On Friday, Wisconsin’s 4th District Court of Appeals overturned a lower court’s order to remove more than 200,000 voters from the rolls, and vacated a contempt order against the Wisconsin Elections Commission, as well as individual commissioners, for not doing so promptly. It was a victory for voting-rights advocates and Democrats who saw the purge as part of a larger voter-suppression strategy by Republicans and their rightwing allies.
But the voter-purge fight is far from over.
The Wisconsin Institute for Law & Liberty (WILL) — the conservative legal group that sought the purge in the first place — will likely appeal the case to the Wisconsin Supreme Court.
Among the questions that will determine what comes next are whether the Supreme Court takes the case and how soon.
The Supreme Court could accept the case for argument through its normal process, in which case a decision would not come down until after the Wisconsin presidential primary on April 7, which is also the date of a closely watched race for one of the seats on the court.
In the interim, however, the state Supreme Court could decide to put a hold on the Court of Appeals decision and restore Ozaukee County Judge Paul Malloy’s order to purge the voter rolls, as well as the contempt citation for the Elections Commission.
It takes three votes for the state Supreme Court to accept a case, and four votes to change the law.
How two conservative justices will vote is hard to predict, and will help determine the future of the voter purge.
Justice Dan Kelly, a Scott Walker appointee who faces a challenge for his Supreme Court seat in the upcoming April election, recused himself from the voter purge case in December.
The reason for Kelly’s recusal was widely believed to be the potential conflict created by his own election bid, which could be affected by the purge. But Kelly did not offer a reason, and could reverse his recusal at any time.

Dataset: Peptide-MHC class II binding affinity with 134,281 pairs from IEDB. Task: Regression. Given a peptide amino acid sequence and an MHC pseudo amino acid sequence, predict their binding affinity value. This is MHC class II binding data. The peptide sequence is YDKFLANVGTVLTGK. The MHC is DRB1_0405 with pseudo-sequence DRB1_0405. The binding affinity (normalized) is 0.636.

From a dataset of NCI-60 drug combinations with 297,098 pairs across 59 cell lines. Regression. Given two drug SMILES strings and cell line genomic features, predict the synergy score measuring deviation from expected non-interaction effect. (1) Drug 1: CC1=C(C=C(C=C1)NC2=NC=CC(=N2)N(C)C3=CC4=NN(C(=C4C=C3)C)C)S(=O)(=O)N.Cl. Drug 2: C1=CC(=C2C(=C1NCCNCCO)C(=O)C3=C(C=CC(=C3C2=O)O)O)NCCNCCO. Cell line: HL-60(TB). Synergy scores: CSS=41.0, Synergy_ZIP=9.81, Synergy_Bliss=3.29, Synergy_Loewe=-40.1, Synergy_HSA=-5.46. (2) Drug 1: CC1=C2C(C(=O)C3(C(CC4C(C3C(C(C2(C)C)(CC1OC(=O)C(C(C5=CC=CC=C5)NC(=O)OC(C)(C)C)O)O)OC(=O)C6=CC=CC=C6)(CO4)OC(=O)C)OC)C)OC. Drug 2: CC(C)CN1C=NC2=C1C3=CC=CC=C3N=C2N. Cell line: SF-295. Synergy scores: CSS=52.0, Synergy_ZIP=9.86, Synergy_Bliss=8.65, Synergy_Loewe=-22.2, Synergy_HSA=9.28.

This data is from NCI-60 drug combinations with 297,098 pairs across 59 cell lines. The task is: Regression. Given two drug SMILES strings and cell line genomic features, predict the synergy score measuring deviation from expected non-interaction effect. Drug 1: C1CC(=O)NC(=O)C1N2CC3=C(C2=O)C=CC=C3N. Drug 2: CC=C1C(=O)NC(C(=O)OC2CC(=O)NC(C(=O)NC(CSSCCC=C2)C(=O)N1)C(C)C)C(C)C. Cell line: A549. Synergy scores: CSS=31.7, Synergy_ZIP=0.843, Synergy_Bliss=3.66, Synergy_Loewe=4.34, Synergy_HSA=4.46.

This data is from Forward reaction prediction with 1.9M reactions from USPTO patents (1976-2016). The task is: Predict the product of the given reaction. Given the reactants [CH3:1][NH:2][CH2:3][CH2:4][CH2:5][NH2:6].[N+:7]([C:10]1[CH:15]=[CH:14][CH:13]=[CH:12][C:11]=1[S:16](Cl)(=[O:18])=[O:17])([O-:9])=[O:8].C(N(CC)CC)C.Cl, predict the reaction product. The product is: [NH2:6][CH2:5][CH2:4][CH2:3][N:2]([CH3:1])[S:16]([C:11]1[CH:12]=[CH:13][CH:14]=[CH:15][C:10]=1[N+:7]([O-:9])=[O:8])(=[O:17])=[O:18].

Justice Brian Hagedorn, the newest member of the court, surprised many observers when he voted against WILL’s petition to the Supreme Court to bypass the lower courts and take the voter purge case before the Court of Appeals could rule.
Now that the appeals court has issued its decision, “I think there’s some chance the Supreme Court won’t take the case,” says attorney Jeffrey Mandell, who represents the Service Employees International Union (SEIU), which has filed briefs in opposition to the plaintiffs’ interpretation of the law in the voter purge case.
“What we saw from the Court of Appeals today was a very thorough, exhaustive explanation of why Judge Malloy was wrong,” Mandell adds. “We don’t see 45-page opinions from the Court of Appeals very often … There’s some possibility that the justices look at the Court of Appeals decision and say ‘I don’t see any obvious holes here.’”
In its 45-page ruling, the Court of Appeals took pains to point out that the relevant Wisconsin statute clearly states that updating the voter rolls for people who have moved is the responsibility of municipal officials, not the state elections board. Thus, the Wisconsin Elections Commission, and its individual members, cannot be held responsible for failing to purge the rolls of voters who may have moved.
But the decision also raises questions about what the state’s 1,922 municipal elections officials might do next. The Elections Commission has made the list of more than 200,000 Wisconsinites who may have moved public, and different municipal officials could make different decisions about what to do with that information.
“Certainly we expect the Wisconsin Elections Commission will give all these officials around the state good advice about what to do,” says Mandell. He points out that the statute that gives municipal officials the power to strike people from the rolls also requires that they send a notice to voters first — something that has not happened.
Meanwhile, the League of Women Voters has pursued a separate, federal case to stop the purge. And, if the state Supreme Court reverses Friday’s decision, civil rights groups are likely to join in a federal lawsuit to argue that the purge is a violation of voting rights and disproportionately affects minority voters.
Stay tuned. There are sure to be more twists and turns on the voter purge.